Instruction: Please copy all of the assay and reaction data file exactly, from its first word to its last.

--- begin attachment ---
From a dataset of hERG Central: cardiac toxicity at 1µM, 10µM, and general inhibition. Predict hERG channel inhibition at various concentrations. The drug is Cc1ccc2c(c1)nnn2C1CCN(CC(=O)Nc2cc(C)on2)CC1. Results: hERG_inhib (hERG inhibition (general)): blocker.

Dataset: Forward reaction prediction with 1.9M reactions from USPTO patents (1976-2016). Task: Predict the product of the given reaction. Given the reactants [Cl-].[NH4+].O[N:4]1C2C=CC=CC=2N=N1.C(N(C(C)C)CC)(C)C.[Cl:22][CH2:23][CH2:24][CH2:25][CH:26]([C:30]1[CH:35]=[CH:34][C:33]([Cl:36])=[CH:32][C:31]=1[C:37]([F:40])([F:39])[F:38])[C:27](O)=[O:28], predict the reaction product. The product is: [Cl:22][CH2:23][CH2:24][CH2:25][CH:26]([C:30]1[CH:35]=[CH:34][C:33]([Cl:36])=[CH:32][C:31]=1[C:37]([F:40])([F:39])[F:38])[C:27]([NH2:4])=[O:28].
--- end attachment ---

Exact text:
From a dataset of hERG Central: cardiac toxicity at 1µM, 10µM, and general inhibition. Predict hERG channel inhibition at various concentrations. The drug is Cc1ccc2c(c1)nnn2C1CCN(CC(=O)Nc2cc(C)on2)CC1. Results: hERG_inhib (hERG inhibition (general)): blocker.

Dataset: Forward reaction prediction with 1.9M reactions from USPTO patents (1976-2016). Task: Predict the product of the given reaction. Given the reactants [Cl-].[NH4+].O[N:4]1C2C=CC=CC=2N=N1.C(N(C(C)C)CC)(C)C.[Cl:22][CH2:23][CH2:24][CH2:25][CH:26]([C:30]1[CH:35]=[CH:34][C:33]([Cl:36])=[CH:32][C:31]=1[C:37]([F:40])([F:39])[F:38])[C:27](O)=[O:28], predict the reaction product. The product is: [Cl:22][CH2:23][CH2:24][CH2:25][CH:26]([C:30]1[CH:35]=[CH:34][C:33]([Cl:36])=[CH:32][C:31]=1[C:37]([F:40])([F:39])[F:38])[C:27]([NH2:4])=[O:28].